Please use this identifier to cite or link to this item: https://hdl.handle.net/10356/15175
Title: A painting of us.
Authors: Nuraliah Norasid.
Keywords: DRNTU::Humanities::Literature::English
Issue Date: 2009
Abstract: As the common adage goes, a picture speaks a thousand words. A picture, unlike a person, cannot produce sounds on their own. To speak, as in to utter sounds, requires either the right devices or the right anatomy, neither of which a picture has. If someone speaks to you in a language you do not understand, the person is still “speaking” as he or she is able to carry out our common understanding of speaking. It is not so with a picture. A picture only “speaks” if the one who “listens”, understands. Otherwise, the picture remains mute. It becomes complicated when a picture conceals another picture. To get to the other picture, hoping to hear it “speak”, one must mute the picture that conceals it through destruction. However, the act of muting one picture can only serve to mute the other as well. If that happens what is one left with? Lina is someone important to Nelson, and when she died, all he has left are her paintings, all of which conceals another below it. The narrative begins like one of sweet childhood love, but as the paintings get destroyed one by one in Nelson’s search for something he thought he had missed, so does the love story. When that happens what are we left with?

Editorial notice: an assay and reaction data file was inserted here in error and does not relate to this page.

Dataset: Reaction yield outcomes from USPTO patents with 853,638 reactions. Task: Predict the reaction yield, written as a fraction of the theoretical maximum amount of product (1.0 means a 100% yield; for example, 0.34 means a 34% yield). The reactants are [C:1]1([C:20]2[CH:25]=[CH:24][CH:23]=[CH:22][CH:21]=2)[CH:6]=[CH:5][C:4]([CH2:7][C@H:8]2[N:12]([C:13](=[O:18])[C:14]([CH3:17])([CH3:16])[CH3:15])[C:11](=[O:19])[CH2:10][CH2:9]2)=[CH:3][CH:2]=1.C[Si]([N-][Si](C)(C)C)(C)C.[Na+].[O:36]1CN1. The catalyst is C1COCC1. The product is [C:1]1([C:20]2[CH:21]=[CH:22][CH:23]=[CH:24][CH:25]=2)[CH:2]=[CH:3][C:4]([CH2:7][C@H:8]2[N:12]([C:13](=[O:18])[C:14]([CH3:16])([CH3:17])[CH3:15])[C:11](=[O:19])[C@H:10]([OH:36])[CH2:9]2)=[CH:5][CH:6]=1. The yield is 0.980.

URI: http://hdl.handle.net/10356/15175
Rights: Nanyang Technological University
Fulltext Permission: restricted
Fulltext Availability: With Fulltext
Appears in Collections:HSS Student Reports (FYP/IA/PA/PI)

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